Radical nephrectomy remains the most utilised treatment approach for renal malignancy [4142]. Traditionally performed as an open procedure, laparoscopic radical nephrectomy has become widespread due to the benefits of shorter convalescence and less procedural morbidity [42]. The initial experience with laparoscopy was technically challenging, and the learning curve and associated complication rates for novice surgeons were a significant barrier to uptake [43]. Developments in training and simulation subsequently followed in an attempt to provide an adjunct for skill development outside of the operating theatre [44, 45]. At present there are a vast array of simulators available for acquiring laparoscopic skills with extensive validation ranging from box trainers to develop basic skills, to whole procedural simulation on live animals and VR platforms.

4.1.1. Physical simulation

The first clinical laparoscopic radical nephrectomy (LRN) was performed in 1990 by Clayman and colleagues [46] after extensive experimentation on porcine models. The benefits of animal models for teaching dissection, tissue handling, haemostasis and vascular control are significant, and subsequently this simulation modality remains central to the development and dissemination of minimally invasive surgical techniques [47].

Molinas and colleagues [17] demonstrated the validity of live simulation in LRN using a rabbit model. Ten gynaecologists and 10 medical students each performed 20 laparoscopic nephrectomies over a 20-day training course. The overall time required to perform the LRN decreased from 44 ± 18 to 11 ± 2 minutes for the first and the last procedure, respectively, and complication rates similarly decreased. Despite the rabbit’s smaller size compared to pigs for example, pneumoperitoneum was able to be established, and conventional instruments were used for all procedures. Reduction in acquisition and handling costs associated with the rabbits allowed the authors to provide a more prolonged period of training demonstrating the impact of repetition on learning curves and complication rates.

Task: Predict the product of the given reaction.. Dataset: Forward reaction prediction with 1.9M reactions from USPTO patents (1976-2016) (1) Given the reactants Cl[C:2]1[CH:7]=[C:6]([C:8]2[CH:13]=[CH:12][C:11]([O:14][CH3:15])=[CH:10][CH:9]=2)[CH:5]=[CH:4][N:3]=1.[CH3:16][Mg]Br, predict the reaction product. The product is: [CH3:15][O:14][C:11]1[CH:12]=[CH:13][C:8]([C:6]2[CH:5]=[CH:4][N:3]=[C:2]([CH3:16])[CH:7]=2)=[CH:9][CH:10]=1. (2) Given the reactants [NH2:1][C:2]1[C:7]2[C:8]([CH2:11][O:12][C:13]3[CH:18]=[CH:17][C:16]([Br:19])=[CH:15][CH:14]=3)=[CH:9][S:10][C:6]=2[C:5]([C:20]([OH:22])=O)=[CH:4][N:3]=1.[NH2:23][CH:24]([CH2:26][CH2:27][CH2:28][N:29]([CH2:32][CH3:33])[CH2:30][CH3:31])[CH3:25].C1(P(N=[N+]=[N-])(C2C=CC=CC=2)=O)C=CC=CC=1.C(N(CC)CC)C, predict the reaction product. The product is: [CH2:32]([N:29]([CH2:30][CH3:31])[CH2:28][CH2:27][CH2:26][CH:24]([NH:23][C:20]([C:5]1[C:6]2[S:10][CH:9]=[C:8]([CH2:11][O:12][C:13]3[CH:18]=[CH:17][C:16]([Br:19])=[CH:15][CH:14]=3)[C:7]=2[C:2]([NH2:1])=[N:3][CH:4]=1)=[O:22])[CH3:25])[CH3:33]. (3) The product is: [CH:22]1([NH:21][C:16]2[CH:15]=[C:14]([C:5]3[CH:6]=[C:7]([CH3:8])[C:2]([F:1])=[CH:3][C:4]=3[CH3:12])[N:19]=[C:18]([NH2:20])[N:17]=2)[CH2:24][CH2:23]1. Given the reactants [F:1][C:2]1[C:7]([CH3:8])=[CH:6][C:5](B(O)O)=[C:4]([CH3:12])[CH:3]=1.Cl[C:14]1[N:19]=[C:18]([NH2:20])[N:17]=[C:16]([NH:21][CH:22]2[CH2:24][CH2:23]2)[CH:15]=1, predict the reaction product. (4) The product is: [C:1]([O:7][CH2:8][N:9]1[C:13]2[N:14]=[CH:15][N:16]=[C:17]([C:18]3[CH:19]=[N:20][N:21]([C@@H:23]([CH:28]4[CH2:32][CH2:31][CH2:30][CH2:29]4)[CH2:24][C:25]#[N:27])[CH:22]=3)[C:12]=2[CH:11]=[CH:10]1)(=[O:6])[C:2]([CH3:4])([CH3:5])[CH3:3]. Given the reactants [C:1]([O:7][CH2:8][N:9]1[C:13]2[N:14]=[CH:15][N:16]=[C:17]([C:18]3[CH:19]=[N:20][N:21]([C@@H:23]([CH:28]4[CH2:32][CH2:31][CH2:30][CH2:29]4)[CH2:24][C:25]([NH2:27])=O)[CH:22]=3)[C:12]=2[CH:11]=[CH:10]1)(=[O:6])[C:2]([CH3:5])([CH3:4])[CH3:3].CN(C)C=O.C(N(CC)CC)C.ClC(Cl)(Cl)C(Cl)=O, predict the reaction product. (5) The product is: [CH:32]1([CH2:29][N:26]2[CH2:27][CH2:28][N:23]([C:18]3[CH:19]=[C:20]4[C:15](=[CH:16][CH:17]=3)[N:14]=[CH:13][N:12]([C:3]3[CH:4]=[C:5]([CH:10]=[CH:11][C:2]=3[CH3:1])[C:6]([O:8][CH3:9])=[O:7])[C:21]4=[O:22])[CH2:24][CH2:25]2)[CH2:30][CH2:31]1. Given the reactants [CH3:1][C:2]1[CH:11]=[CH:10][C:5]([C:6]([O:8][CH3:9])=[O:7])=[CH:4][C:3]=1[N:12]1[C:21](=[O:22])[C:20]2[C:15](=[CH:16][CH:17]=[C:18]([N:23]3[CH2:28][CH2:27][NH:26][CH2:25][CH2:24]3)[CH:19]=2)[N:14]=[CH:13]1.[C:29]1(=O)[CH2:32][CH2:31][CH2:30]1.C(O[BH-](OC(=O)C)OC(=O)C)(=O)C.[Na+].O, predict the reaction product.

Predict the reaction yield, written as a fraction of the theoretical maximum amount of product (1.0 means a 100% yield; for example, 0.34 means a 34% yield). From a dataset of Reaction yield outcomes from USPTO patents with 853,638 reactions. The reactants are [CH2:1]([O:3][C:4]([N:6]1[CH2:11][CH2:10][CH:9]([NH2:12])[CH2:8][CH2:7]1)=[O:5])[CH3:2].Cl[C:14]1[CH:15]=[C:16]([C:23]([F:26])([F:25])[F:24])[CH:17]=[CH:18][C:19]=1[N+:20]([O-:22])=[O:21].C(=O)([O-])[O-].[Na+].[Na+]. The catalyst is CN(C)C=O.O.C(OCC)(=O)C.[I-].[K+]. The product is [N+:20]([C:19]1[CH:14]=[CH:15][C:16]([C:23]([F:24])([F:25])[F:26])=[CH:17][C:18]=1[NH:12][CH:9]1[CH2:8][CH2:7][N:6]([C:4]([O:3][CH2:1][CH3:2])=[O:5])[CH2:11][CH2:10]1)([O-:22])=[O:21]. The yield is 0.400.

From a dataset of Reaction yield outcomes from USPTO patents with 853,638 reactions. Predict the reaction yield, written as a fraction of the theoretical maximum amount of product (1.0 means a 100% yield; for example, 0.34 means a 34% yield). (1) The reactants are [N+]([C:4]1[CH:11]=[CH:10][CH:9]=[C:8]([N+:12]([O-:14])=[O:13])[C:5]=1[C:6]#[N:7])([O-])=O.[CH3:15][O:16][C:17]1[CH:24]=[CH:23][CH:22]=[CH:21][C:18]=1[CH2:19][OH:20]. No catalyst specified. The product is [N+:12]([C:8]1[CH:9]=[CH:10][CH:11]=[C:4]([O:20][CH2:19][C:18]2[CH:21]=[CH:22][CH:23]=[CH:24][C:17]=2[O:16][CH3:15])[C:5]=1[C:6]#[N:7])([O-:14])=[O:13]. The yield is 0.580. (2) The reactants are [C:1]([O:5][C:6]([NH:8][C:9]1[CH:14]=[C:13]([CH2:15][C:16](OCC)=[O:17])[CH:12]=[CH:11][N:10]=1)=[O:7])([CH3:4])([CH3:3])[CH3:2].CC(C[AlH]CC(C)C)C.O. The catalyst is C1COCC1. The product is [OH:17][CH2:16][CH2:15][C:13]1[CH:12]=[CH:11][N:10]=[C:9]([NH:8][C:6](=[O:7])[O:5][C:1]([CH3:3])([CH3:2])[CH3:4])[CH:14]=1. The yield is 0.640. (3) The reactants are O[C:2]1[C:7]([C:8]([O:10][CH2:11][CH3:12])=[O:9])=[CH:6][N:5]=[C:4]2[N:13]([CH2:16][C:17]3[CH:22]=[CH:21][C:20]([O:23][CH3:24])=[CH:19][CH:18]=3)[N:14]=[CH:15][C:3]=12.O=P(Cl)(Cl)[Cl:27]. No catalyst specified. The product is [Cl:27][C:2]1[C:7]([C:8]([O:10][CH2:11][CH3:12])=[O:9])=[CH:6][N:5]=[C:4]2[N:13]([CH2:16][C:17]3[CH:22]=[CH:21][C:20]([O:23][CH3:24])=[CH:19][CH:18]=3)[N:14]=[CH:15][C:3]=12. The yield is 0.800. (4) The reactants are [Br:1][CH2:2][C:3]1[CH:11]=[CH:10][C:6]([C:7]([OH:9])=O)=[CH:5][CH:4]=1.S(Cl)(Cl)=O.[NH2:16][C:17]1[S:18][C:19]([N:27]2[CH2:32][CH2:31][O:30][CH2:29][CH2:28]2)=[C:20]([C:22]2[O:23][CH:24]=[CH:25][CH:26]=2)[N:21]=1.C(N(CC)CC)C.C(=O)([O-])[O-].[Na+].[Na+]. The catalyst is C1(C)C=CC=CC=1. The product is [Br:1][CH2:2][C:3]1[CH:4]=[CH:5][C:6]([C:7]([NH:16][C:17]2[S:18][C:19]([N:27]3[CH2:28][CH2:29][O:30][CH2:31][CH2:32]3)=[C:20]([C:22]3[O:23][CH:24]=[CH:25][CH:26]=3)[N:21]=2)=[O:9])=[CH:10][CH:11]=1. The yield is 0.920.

Cruz and colleagues [48] assessed the impact of repeated LRN in the porcine model on overall surgical performance among established surgeons. Six urologists with limited laparoscopic experience were recruited to perform a live porcine LRN weekly for 10 weeks. Surgical performance was judged quantitatively including total operative time and estimated blood loss. Qualitative measures were also assessed using the Global Operative Assessment of Laparoscopic Skills (GOALS) including depth perception, dexterity, efficiency, tissue handling and autonomy. Over the course of the study, blood loss, depth perception and dexterity showed statistically significant improvements. The remaining domains including operative time showed no statistical improvement.

4.1.2. Virtual reality

Despite the obvious benefits of high-fidelity animal models, the costs and associated ethical issues restrict access which is often limited to several day courses. A high-fidelity virtual reality LRN simulation platform has obvious advantages in overcoming some of these barriers. The LAP Mentor (Simbionix, USA) and LapSim (Surgical Sciences, Sweden) are two commercially available laparoscopic simulators, which provide VR laparoscopic training including a full nephrectomy module. While both simulators have been validated in terms of basic laparoscopic skills [49, 50], the nephrectomy modules remain to be formally scientifically assessed. Despite this, these simulators provide full procedure simulation that is reproducible and able to provide feedback on performance metrics such as economy of motion, procedure time and error rates. These metrics have potential utility in assessing progression and setting benchmarks for training curriculums.

4.2. Partial nephrectomy

With the advent of widespread cross-sectional imaging, there has been a surge in incidental detection of small renal masses. This has subsequently led to increased utilisation of partial nephrectomy (PN) in order to preserve normal renal parenchyma in these otherwise well patients [51]. PN is a technically challenging operation with a significant learning curve and variability unrivalled by almost any other frequently performed kidney procedure [52]. Perhaps, most challenging, however, is the time-critical nature of PN. The vast blood supply to the kidney means bleeding is a significant intraoperative risk and efficient excision, and renorrhaphy is therefore crucial. Furthermore, prolonged warm ischaemia is deleterious to healthy renal tissue and can impact post-operative renal function [53, 54]. Finally, each tumour is highly variable in size, location and relation to critical structures, making oncological excision a persistent challenge even for experienced surgeons. For these reasons, training in PN is subsequently fraught with complexity, and mentors must try and negotiate sometimes the discordant goals of training with patient safety. Simulation for PN has rapidly progressed in response to this dilemma, and the availability of PN models is becoming more widespread.